With monsters on the loose, slinging slime balls of anonymous corporate cash in elections, frantic investors are asking, "Who can free us from this dark-money menace?"
In the crowd, a woman remembers rumors of a Securities and Exchange Commission (SEC) chair granted special powers by the government to protect investors. "Mary Jo White is the superhero we need to end this menace," another onlooker shouts. "But where is Mary Jo White?" A new ad campaign blanketing Union Station -- the busiest subway station in Washington, D.C., and a popular hub for SEC staff on their way to and from work -- asks the same question.
The SEC alone can secure fair markets and empower investors with a common-sense rule that requires disclosure of political expenditures by public corporations.
Over the last two election cycles, nonprofit groups that are not required to disclose their corporate donors have spent more than $500 million to influence federal elections, and much of their money likely came from corporate interests. Shareholders should not be left in the dark when companies they own spend money to influence a political cause. Information on political spending is material to shareholders as they make decisions about where to invest, particularly with growing evidence that political spending does not always benefit the bottom line.
This month a diverse coalition of investors and public interest organizations launched the "Where Is MJW?" ad campaign to persuade SEC Chair Mary Jo White to ensure disclosure of this type of spending with a rulemaking popular among investors large and small.
Ads can be seen throughout Union Station, with wall-to-wall, comic-strip-style illustrations depicting Mary Jo White as the superhero investors are waiting for. The question is: Will the SEC chair shield shareholders from the monsters hurling heaps of secret corporate money in elections, or will her cape remain on the coat rack in the SEC Cave?
— Adam Smith (@asmith83) April 8, 2015
Since the Supreme Court's decision in Citizens United v. FEC more than five years ago, the potential for corporations to secretly spend shareholder money to influence elections has been an ever-increasing threat to investors. The investors the SEC is charged to protect have called on the agency with growing urgency to deal with this problem, but thus far Mary Jo White hasn't moved the rule forward to increase transparency in the marketplace.
In 2011, a bipartisan committee of leading law professors filed a petition requesting an SEC rule on political spending disclosure. Concerned institutional and retail investors have since submitted a million-plus comments to the SEC, more than 10 times the previous record number of comments, in support of the rule. Yet, under the direction of Mary Jo White, the SEC has not prioritized promulgating this important rule and even removed it from its regulatory agenda in 2014.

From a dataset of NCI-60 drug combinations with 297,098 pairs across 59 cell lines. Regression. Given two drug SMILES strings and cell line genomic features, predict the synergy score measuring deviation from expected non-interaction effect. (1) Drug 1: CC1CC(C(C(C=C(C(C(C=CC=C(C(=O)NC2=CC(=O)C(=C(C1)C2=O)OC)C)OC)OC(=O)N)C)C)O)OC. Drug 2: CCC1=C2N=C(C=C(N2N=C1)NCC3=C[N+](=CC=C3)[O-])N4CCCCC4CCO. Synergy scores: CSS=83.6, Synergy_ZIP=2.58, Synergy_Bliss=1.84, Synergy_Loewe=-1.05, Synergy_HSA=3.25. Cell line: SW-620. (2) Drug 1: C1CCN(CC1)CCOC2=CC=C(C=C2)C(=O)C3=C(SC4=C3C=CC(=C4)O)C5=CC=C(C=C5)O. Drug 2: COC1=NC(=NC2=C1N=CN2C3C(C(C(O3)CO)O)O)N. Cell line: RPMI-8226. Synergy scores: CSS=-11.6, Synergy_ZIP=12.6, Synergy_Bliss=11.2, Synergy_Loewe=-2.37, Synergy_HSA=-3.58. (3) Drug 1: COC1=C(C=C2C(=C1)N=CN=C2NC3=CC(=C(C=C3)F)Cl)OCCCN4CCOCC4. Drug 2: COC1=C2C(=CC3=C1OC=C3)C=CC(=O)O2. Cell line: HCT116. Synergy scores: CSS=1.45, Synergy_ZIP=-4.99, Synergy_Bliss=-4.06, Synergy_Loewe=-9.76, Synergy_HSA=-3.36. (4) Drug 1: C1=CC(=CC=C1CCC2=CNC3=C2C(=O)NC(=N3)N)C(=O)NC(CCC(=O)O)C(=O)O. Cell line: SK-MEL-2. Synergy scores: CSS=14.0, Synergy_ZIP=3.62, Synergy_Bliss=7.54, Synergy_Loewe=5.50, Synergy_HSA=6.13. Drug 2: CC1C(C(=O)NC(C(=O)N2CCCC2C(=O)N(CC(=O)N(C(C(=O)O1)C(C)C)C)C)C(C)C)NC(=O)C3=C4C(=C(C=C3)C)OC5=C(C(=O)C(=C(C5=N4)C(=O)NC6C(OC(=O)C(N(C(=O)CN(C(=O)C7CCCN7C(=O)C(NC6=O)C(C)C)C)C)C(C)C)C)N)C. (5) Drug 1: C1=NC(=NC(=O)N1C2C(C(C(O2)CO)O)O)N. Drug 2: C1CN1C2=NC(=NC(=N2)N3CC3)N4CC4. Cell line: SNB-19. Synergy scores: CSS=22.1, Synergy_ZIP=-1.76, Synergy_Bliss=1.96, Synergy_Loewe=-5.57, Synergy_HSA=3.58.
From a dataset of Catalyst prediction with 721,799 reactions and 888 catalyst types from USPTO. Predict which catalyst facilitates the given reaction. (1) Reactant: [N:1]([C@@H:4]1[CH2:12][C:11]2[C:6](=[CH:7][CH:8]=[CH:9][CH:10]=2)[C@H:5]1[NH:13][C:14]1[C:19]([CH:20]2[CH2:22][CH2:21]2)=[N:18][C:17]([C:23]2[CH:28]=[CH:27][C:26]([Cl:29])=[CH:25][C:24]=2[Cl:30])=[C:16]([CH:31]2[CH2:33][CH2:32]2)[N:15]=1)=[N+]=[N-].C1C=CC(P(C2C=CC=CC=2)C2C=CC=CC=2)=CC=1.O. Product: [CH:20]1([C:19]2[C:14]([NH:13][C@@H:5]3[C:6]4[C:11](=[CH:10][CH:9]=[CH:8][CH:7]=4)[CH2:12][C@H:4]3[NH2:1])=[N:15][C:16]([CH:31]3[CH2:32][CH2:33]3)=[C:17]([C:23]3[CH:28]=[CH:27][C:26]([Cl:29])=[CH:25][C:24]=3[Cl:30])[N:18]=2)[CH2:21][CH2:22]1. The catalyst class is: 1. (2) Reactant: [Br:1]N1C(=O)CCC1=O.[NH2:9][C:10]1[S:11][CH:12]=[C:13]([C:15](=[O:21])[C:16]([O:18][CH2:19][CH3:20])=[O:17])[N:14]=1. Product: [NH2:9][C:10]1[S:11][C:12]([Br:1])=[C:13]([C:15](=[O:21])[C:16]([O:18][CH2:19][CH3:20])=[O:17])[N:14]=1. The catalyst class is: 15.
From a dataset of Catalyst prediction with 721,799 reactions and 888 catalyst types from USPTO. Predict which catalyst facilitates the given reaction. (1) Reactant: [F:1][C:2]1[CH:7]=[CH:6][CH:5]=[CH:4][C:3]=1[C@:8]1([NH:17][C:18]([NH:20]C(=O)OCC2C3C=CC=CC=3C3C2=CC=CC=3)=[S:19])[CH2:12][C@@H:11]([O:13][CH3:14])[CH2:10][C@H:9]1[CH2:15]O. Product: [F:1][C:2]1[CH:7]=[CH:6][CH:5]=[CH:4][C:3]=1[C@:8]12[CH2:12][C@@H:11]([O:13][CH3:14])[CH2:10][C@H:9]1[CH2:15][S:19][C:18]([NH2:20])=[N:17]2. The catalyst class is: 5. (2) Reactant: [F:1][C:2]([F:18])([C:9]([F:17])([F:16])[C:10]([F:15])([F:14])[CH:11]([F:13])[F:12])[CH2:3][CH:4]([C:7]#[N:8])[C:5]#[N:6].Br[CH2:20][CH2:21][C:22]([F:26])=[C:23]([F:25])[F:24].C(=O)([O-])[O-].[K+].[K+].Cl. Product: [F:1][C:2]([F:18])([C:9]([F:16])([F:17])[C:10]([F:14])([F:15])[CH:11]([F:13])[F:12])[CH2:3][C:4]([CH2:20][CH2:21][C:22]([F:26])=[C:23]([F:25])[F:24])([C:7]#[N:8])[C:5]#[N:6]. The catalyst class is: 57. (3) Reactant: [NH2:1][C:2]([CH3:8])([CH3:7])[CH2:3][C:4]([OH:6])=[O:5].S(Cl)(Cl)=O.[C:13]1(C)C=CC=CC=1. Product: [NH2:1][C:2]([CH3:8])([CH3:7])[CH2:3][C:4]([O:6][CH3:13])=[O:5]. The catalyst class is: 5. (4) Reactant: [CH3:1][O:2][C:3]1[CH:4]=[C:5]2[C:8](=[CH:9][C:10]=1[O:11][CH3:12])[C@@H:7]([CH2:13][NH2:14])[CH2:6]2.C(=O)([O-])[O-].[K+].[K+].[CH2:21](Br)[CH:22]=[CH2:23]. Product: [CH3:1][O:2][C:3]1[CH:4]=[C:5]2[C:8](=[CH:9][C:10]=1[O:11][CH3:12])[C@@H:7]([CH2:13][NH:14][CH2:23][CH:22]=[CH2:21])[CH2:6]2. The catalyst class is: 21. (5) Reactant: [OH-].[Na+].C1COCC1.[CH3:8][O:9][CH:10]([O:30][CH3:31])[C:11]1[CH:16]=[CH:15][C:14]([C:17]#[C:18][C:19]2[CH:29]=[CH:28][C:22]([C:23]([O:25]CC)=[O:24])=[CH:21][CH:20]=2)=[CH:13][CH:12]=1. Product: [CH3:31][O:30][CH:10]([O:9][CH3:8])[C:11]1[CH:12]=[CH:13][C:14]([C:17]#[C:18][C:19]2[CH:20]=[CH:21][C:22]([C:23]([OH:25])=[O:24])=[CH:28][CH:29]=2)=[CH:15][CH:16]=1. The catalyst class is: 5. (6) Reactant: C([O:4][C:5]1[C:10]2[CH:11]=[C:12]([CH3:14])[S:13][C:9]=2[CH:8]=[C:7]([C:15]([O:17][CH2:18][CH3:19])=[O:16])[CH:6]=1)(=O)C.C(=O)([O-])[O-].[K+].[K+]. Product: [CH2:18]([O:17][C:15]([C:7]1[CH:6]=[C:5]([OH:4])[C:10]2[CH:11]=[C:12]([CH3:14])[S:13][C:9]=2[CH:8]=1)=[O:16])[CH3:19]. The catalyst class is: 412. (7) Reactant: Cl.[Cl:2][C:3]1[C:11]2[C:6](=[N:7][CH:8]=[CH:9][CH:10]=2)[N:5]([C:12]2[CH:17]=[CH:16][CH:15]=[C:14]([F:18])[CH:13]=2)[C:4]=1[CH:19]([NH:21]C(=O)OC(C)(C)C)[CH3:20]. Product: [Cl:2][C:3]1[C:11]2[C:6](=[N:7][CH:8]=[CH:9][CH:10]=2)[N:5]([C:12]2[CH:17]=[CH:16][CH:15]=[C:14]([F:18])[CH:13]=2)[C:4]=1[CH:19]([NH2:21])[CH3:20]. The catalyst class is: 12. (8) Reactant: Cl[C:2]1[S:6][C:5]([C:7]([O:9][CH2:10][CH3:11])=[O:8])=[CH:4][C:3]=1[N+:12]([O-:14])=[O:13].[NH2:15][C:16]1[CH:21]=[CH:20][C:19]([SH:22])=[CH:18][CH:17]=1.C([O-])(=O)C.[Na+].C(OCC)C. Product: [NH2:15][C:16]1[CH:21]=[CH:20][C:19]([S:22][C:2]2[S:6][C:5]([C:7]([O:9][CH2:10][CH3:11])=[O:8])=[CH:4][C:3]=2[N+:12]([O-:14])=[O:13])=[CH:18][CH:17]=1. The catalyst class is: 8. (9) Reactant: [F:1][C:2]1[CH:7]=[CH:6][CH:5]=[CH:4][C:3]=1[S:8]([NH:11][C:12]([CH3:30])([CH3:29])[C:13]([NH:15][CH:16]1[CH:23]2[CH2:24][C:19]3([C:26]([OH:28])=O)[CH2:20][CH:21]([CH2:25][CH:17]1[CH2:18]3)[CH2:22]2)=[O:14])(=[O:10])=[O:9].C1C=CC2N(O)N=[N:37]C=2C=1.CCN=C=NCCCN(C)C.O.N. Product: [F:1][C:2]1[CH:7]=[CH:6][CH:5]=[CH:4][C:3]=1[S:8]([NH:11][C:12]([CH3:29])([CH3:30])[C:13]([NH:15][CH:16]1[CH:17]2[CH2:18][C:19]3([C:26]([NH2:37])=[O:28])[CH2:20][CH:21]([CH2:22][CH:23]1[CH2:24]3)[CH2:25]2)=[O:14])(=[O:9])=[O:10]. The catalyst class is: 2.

At the same time, shareholder resolutions filed at public companies requesting disclosure of all corporate efforts to influence elections have ballooned since Citizens United. Between 2010 and 2014, shareholders filed 530 resolutions on corporate political activity. In 2015, resolutions on corporate political activity account for over one quarter of all proposals, making them one of the most popular proposals yet again this year. Shareholders are winning the public debate for disclosure.
Earlier this month, Mary Jo White came under pressure at a congressional hearing when Rep. Michael Capuano (D-Massachusetts) asked why her agency hadn't stood up for shareholders who want political spending disclosed. She reiterated her standard response that she is focused on mandated rules. We applaud that focus and hope to see more Dodd-Frank rules finalized soon, but a hero can multitask when the demand is so great. We hope that she will soon take the necessary steps to ensure shareholders can make informed investment choices.
Of course, not all public companies are villains. More and more leading public companies understand that robust disclosure of political spending is an indicator of good corporate governance and allows shareholders, directors and managers to assess the risks and benefits of a company's political portfolio. According to the Center for Political Accountability, 140 U.S. companies -- including 10 in 2015 -- have voluntarily adopted political spending disclosure policies.
But our democracy still runs thick with dark-money sludge. Among many examples, the energy industry makes claims it is going green while simultaneously hiding behind anonymous donations to support climate-change-denying politicians.
Ultimately, Mary Jo White needs to don her suit and cape and fulfill her duty to protect investors by requiring every publicly traded corporation to inform shareholders of corporate expenditures to influence elections. Putting the rulemaking back on the SEC's regulatory agenda, scheduled for release near the end of May, is step number one.
Lisa Gilbert is Co-chair of the Corporate Reform Coalition and Director of Public Citizen's Congress Watch Division. Rachel Butler is Democracy Campaigner for Greenpeace USA.